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Stories that turn the world to glass

By Timothy Cocks Education for all 10 Mar 2016

The wonderful Alan Alda is currently in Australia spreading the word about the importance of communicating science. There’s a great interview on The Conversation with a transcript and audio recording of the full interview, definitely worth a listen:

Alan Alda on the art of science communication: ‘I want to tell you a story’

“Whenever I would be at a university where they taught science, I would try to talk the president of the university into the idea of teaching communication while they taught science, because if you can graduate experienced scientists, capable scientists who are also capable communicators, then the public has a chance to learn something from them.”

“What we try to teach is, first of all, not dumbing down the science. Science is exciting and it doesn’t need to be dumbed down, I’m sure you agree with that.”

“What we really look for is clarity and vividness.”

“The story is the important thing. We need to hear stories.”

We combine art and science as much as we can, including story telling.”

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“In my opinion, communication is not something you add onto science like icing on a cake. It’s the cake itself, it’s of the essence of science.”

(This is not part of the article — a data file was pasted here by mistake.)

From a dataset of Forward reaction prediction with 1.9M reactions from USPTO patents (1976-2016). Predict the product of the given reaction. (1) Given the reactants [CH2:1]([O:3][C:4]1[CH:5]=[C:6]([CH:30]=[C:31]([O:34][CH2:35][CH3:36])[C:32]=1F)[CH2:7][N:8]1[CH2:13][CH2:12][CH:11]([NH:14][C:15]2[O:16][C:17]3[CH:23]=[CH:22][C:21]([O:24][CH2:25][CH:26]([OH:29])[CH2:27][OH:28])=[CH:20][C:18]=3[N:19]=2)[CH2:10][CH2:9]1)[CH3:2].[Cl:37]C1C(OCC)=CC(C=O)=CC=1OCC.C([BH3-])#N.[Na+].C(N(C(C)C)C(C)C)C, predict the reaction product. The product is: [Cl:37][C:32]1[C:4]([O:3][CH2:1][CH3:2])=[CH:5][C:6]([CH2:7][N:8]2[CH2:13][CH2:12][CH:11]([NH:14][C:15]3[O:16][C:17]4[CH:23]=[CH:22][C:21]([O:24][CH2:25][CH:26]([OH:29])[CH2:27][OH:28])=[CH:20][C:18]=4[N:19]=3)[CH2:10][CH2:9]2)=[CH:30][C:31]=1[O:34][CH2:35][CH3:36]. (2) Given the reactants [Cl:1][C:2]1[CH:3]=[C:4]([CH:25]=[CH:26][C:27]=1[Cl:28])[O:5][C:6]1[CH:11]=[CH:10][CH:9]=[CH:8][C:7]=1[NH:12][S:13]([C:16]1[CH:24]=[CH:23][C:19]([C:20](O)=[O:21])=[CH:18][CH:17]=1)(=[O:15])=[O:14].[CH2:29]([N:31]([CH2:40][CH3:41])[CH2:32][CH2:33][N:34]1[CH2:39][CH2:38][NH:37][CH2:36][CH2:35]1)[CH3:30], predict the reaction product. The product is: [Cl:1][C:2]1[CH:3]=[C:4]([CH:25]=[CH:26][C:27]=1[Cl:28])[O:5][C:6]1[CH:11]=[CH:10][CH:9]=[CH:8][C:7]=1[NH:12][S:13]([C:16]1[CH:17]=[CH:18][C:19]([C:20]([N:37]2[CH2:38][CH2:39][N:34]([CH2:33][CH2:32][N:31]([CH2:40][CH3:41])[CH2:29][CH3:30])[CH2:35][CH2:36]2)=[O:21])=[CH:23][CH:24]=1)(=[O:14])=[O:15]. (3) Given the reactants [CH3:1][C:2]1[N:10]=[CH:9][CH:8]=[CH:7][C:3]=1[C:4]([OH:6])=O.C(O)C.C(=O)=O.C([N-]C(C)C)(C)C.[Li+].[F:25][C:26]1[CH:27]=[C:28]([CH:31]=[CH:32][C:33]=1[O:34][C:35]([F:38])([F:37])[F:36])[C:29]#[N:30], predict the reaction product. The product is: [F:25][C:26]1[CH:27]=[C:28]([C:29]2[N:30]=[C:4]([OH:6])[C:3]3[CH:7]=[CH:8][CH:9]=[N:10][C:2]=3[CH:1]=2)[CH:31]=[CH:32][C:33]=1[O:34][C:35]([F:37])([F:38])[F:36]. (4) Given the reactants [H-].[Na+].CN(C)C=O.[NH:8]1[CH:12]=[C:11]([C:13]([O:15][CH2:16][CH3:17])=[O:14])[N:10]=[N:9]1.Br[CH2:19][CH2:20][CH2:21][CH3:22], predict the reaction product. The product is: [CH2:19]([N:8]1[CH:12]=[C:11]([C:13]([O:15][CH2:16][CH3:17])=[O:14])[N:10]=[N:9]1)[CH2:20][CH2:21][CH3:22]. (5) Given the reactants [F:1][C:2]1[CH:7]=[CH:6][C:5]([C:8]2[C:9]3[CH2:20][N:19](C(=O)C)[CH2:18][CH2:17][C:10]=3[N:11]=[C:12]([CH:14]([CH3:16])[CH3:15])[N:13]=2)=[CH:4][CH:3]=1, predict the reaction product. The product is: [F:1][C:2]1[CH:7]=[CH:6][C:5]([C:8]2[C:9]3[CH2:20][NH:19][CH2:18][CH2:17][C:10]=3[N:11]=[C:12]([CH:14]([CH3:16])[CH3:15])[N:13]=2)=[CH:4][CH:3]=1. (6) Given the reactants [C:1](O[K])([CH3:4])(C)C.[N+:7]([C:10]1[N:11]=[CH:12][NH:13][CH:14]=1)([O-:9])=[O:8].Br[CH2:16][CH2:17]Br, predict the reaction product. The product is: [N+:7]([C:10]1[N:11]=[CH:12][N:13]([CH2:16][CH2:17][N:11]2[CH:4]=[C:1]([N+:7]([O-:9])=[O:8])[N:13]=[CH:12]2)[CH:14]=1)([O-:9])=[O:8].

In his essay The Poet, Ralph Waldo Emerson suggested that the poet turns the world to glass, and shows us all things in their right series and procession“. But Emerson’s ‘poets’ were not just those that could write in iambic pentameter – they were great minds and intellects that helped reveal the nature of the world through both art and science.  This idea seems to fit nicely with notions of science making the world more ‘transparent’ – more understandable to everyone, but as the nature of science and its discoveries becomes increasingly complex, the need for ‘poets’ – great science storytellers who can spread accurate knowledge to the public with great enthusiasm and passion – has become greater than ever.

Alan Alda has partnered with the Centre for Public Awareness of Science at the Australian National University, with the aim of promoting science communication to “help with funding important research, educating the next generation, guiding public policy and increasing the public’s understanding of science” – exciting and worthy stuff.

-Tim Cocks



Art, science, education and story telling have long collided in a spectacular and entertaining fashion at NOI courses – get yourself a bit of the action on our big Aussie tour:

Townsville: EP & GMI April 29-May 1 

Canberra: MONIS at the Australian Institute of Sport May 3-4 

Canberra: EP& GMI at the Australian Institute of Sport May 6-8

Adelaide: Pain, Plasticity and Rehabilitation May 14-15 

Noosa: EP & GMI June 17-19

Perth: EP & GMI October 15-17


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